Then there’s the web hosting, how do you fix that when it goes wrong, Web Servers tend to be really reliable but they do fail or get the odd misconfiguration.  At CPTsolutions.biz we pay our web hosting providers to do this for us and maintain the web servers but even then there will be some issues that they just can’t fix or won’t fix.  That’s when we dive in.  They are after-all the line of last resort.

So why am I writing this?

Basically it’s because a few times over the years when I’ve been selling someone a website they occasionally say something along the lines of ‘it’s ok my son is good with computers, he can build a site for me.’

I usually reply ‘Oh great is your son a web designer or developer can he write code.’

The worst reply I’ve ever had on this is ‘no, but he’s had lessons in school of how to do it.’

Having read the above you can see why I find this incredibly insulting that a sixteen year old who has had one lesson from an unskilled and lazy teacher who has used some ‘drag ‘n drop’ software to make a single webpage is considered to be on par with me, a time served, web developer and marketing expert who has worked with IT on and off since 1985.

To be fair, they don’t know me on an initial meeting and they seem to think that it’s the computer that’s doing all of the work and I can understand that given how IT/Computing is portrayed in the media with super fast hackers feeling screens full of code in mere seconds when they are breaking in to a high tech building under gunfire, but it isn’t true.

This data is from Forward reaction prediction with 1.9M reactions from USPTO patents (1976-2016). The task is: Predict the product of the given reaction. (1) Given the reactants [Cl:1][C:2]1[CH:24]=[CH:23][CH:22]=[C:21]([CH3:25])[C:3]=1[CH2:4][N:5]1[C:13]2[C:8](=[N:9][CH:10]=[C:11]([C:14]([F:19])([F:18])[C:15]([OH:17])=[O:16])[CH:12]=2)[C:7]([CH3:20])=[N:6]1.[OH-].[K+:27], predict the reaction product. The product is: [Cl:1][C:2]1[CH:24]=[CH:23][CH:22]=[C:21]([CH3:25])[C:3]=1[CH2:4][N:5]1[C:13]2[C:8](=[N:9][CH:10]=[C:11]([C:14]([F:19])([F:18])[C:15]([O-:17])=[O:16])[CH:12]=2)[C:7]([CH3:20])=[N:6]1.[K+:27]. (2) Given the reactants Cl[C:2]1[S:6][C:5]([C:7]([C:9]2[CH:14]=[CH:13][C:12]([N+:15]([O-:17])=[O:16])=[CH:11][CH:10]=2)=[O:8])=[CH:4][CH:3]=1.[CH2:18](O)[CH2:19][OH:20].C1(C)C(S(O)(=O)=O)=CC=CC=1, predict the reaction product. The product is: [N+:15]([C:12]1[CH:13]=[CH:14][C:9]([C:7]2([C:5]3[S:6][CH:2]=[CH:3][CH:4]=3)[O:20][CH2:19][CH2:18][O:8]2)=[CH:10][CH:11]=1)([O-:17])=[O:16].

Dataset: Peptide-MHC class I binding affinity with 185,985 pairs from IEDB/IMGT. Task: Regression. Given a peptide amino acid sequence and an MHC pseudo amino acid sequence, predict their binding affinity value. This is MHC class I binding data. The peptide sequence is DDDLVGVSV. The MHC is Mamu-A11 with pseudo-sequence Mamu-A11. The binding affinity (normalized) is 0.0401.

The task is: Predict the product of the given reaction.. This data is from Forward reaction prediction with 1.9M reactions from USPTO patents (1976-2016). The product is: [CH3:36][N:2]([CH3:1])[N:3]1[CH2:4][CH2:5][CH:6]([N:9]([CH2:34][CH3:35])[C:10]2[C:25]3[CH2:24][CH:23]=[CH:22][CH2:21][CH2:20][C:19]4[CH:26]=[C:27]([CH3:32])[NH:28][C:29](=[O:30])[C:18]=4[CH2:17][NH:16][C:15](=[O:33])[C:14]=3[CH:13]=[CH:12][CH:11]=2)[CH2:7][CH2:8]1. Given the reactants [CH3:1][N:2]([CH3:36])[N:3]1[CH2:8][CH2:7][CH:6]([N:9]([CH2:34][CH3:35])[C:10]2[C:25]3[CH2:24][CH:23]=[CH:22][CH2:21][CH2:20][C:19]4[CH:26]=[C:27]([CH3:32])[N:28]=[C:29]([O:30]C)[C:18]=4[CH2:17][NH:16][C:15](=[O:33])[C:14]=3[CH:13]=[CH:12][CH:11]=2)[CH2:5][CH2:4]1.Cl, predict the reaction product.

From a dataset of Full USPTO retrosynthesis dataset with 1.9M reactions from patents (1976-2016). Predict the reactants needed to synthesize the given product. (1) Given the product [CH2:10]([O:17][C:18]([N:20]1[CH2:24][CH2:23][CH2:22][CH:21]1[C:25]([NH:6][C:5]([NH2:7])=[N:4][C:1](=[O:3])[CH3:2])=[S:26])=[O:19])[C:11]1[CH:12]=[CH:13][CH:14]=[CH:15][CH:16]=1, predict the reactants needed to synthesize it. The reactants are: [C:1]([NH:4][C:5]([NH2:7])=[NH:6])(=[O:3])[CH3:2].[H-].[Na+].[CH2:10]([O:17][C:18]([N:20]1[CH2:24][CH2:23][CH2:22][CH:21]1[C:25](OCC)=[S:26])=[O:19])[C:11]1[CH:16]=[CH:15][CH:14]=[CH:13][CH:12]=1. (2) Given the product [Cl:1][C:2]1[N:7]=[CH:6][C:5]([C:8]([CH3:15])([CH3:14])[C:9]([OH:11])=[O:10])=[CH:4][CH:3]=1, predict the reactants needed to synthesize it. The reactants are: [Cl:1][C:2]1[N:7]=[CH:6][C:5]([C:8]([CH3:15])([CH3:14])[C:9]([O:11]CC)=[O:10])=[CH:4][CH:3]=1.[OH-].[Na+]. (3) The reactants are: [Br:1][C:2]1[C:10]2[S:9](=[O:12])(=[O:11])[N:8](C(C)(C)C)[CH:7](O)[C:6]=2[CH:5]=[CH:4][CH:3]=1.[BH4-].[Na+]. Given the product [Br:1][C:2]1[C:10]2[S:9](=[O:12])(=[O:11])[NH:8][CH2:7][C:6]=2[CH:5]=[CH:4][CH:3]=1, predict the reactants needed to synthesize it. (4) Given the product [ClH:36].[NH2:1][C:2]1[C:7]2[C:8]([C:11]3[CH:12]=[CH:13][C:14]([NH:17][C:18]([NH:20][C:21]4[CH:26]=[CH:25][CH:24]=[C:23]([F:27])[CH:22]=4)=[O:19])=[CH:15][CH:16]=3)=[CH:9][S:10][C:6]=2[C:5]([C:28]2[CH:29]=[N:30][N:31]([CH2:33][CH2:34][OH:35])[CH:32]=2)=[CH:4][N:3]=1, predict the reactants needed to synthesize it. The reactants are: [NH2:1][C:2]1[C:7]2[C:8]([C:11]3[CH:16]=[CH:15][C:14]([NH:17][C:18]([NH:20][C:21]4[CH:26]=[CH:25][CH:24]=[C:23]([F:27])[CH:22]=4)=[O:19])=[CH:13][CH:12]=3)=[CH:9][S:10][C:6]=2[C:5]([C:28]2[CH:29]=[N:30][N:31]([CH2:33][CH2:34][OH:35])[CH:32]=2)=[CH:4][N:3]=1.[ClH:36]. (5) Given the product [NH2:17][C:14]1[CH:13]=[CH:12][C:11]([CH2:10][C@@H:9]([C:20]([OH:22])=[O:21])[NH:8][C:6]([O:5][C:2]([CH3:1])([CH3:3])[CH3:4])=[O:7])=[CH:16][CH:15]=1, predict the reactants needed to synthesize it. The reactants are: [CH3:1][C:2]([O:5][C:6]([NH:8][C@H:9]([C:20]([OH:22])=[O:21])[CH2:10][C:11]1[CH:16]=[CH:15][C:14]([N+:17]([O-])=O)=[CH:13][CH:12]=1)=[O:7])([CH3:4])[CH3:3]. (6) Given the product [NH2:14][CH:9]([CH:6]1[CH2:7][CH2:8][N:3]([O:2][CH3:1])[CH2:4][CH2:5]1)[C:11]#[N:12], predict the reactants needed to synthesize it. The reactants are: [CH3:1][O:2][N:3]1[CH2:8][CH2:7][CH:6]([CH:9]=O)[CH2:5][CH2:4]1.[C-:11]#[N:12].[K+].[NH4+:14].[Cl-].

Some ‘web designers’ are just people with little knowledge and web design software that does all of the work, with the same restrictions and inability to fix things as the 17 year old son of a company director who has at least had a lesson in web design.

Web development is time consuming and costly, which is why we can’t afford to be too cheap, but offer easy payment options instead to make everything affordable and this is an industry wide problem that all of my colleagues in other companies report from time to time.  The only other industry that suffers from something similar to this is photography (as far as I know), where people get a nice camera and think that they have the right to charge people money to do a bad job of their wedding or portrait or any other event.

In both industries when the ‘have a go heroes’ set up, charge money and do a bad job, a good job has been taken out of the market place for both photographers and web designers that’s why this annoys us a bit a CPTsolutions.biz almost as much as querying our hosting fees.  We take the view that a job is only good when the customer is happy and gets a pleasing result.